APRIL 2016: THE ART OF FASHION
ABOUT THE ARTISTS
michael ray nott
The images in the Bettie series are a recurrent part of my experience while photographing on the street. Each time I pass this dress shop, in particular, I always stop to take a few pictures of the mannequins in the window. Each visit is different: the lighting changes, the costumes change, creating, for me, a fascinating variety of compositions – imagery that compels me to return again and again to this subject. Taking photos in shop windows is a refined strategy of street photographers – from Eugène Atget to Lee Friedlander. The photographer employs a methodology to reveal, in multidimensionality, the psycho-perceptual experience of the modern city. The vintage mannequins in my photos appear to view urban life passing before them with a detached gaze. The flat photographic image is animated by building overlapping layers — reflections, transparencies and architectural detail. Unexpected juxtapositions, especially of foreground and background elements, give way to abstract fragments. Rendered in graphic black & white, the archetypal beauty of these period faces blur historical context. This is a series of portraits in which mute plaster sex symbols speak volumes about their role as fashionistisas and our own voguish, obsessive desires.
I began my art career in Austin, Texas where I became a well-known poster artist. My work appears in a number of poster retrospectives from that era, including the book, The Art of Rock (1987, Abbeville Press). During my time in Austin, I studied photography under the legendary street photographer, Gerry Winogrand. I observed up-close how Winogrand worked and absorbed his philosophy of photography, which has greatly influenced my current work.
Born in 1958, in Southern California, as an only child to self-employed parents, John spent many afternoons watching television and movies portraying perfect people, in perfect families, living in a perfect society. These shows had a profound impact on his career path. He pursued a career in advertising design, receiving an A.S. Degree in Graphic Design from Mt. San Jacinto College, followed by a B.S. Degree from Brooks Institute in Commercial Photography. Throughout the 80’s and 90’s, he gained national recognition winning numerous awards, as a photographer in the area of food, celebrities and advertising. Throughout his career as a photographer any spare time he enjoyed was dedicated to creating art, building art furniture and restoring vintage motorcycles. In 2003, John closed his photo studio to pursue his passion for sculpture and began creating several diverse bodies of work. John’s art is included in both private and corporate collections, and has been shown in galleries and exhibitions throughout North America.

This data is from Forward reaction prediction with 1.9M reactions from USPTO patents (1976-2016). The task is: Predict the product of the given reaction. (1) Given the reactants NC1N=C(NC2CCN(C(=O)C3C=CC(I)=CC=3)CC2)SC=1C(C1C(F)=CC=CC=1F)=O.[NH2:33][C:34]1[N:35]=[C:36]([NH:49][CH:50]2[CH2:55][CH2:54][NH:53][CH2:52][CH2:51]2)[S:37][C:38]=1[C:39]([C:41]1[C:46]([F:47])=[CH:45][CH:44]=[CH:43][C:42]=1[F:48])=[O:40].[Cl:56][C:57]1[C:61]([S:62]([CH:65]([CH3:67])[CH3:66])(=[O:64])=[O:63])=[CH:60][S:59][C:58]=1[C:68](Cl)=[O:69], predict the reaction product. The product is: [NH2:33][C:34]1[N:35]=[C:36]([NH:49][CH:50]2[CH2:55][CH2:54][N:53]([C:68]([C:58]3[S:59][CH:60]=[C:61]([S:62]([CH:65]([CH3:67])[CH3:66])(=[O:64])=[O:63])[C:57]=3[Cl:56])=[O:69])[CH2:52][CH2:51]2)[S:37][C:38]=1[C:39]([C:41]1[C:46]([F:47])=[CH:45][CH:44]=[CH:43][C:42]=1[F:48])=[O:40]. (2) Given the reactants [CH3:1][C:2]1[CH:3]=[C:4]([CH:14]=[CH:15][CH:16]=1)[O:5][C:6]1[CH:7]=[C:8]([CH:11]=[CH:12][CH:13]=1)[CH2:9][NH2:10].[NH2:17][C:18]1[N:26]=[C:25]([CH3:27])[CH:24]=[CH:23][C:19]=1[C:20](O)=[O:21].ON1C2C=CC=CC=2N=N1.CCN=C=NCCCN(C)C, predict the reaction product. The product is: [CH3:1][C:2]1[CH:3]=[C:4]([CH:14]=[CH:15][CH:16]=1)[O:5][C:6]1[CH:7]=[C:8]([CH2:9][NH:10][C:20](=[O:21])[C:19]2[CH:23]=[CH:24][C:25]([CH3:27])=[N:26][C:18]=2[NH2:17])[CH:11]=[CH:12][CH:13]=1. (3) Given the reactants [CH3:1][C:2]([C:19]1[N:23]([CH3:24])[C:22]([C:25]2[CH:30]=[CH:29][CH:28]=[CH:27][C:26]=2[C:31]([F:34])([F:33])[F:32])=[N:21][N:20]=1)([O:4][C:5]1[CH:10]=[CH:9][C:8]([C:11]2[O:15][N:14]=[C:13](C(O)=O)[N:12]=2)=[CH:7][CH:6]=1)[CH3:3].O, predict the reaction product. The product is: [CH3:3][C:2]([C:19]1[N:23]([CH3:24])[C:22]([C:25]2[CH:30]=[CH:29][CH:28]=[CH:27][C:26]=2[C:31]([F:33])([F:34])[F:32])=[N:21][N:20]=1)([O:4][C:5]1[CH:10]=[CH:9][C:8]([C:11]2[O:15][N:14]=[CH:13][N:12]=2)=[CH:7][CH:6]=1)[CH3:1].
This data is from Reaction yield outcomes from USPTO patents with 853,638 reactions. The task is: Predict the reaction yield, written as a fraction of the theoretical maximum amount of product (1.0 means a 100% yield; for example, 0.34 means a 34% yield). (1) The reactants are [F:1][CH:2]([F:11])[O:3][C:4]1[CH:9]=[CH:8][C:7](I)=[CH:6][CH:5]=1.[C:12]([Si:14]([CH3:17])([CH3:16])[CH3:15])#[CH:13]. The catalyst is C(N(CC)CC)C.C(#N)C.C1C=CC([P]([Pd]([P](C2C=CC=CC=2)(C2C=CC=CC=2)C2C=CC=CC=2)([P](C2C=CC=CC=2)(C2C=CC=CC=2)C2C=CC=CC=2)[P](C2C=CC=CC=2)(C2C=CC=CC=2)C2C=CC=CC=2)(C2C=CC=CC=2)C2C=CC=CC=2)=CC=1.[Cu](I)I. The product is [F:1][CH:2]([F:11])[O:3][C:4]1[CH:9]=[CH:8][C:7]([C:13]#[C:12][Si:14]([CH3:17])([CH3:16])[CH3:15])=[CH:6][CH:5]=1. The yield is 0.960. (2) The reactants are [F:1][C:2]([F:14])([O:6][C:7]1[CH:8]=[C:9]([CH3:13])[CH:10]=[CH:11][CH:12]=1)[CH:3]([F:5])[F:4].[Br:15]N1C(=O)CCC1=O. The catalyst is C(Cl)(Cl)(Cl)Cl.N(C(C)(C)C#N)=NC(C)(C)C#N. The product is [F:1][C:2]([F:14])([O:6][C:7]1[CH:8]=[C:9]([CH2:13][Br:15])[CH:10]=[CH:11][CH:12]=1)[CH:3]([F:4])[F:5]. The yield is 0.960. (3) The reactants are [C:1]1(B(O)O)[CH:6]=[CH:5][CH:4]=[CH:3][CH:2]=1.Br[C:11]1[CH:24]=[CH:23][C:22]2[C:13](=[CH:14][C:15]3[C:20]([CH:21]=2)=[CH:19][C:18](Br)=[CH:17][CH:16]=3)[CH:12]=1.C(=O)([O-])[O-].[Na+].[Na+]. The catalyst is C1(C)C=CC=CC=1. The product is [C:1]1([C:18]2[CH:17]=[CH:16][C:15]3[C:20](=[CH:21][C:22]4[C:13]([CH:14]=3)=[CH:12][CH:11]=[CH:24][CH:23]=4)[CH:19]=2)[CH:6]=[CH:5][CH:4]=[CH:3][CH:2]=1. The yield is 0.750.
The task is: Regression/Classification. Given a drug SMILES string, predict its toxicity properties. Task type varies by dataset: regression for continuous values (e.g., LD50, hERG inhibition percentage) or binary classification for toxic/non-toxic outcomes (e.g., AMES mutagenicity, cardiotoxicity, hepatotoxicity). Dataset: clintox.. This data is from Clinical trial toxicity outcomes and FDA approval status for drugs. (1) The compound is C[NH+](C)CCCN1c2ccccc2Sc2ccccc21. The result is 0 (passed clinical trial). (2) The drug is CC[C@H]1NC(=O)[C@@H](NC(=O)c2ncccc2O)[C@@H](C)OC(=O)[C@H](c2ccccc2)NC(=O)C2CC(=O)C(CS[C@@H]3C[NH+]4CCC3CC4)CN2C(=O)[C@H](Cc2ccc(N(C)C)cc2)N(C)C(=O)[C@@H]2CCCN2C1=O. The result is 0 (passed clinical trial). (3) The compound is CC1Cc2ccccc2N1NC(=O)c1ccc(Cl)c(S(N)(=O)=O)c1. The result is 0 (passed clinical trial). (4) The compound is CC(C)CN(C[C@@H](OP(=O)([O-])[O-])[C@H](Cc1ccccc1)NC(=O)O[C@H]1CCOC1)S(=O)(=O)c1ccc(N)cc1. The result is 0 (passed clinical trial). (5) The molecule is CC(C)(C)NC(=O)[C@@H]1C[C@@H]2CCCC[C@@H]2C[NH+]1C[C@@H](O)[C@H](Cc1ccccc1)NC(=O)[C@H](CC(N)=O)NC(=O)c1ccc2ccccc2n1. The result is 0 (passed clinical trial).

Since 1981, I’ve been creating art that stirs the emotions of the viewer. As I’ve grown as an artist, my work has become more of an expression of my soul.
Images in nature, art and new technology all influence me. I’m especially intrigued by the moments in life that catch my eye, random ideas that erupt in my mind and words people say that just hang in the air.
I’m constantly re-formulating the process of my creative thinking. I’ll observe something strikes a chord with me, tuck it away in my mind, and later it becomes an inspiration to me. As a result, my art can be lighthearted and whimsical or deeply symbolic.
Born and raised in Shreveport, Louisiana, Lauren has been an artist since a very young age. Attending Louisiana State University in Shreveport as a Fine Arts Major, she went on to design and paint scenery for theatre and founded Academy of Children's Theatre in Shreveport back in 2005. Lauren also worked as an after school teacher at a local private school for a few years until making theatre her full time job. In June of 2014, and after 15 years working as an artist/teacher in Shreveport, Lauren left to go on tour with Cirque Du Soleil where she worked as a wardrobe assistant. As an after work "hobby," Lauren went back to what she knew, ART. After years of combining theatre, costuming, and art, Lauren began to focus on the "theatrical" side of fashion. Showcasing the actual design/fabrics of clothing, she also showcases the "looks" from not only he models on the runway and backstage, but even the critics that review each fashion show.
My paintings are representative of my love for fashion and theatre. I am inspired by beautiful designs and fabrics as well as the "seriousness" of the fashion world. I really like to focus on the theatrics of fashion in an unexpected way to create a smart, colorful and bold statement. Making fashion my subject is what makes my artwork different from others. My pieces are a reflection of the different photographs I am inspired by whether from a backstage point of view or the runway.
The sculptural woodwork of Brad Sells evolves from a conviction that all living things have a soul. As he shapes and reveals the visage of each piece, he views his role as capturing then releasing the voice of each tree. From this vantage point, he carves exotic and domestic woods into the sensual, tactile, and delicate forms showcased in this portfolio.
Sells works in his own Bark Studio in his hometown of Cookeville, Tennessee. Though located in a relatively rural area, Sells’ artistic reputation, strong work ethic, and recognition of his unique skills have led to invitations to travel and carve rare woods on distant continents, have his work exhibited in museums and private collections throughout the world, including the Smithsonian’s Renwick Gallery in Washington, D.C.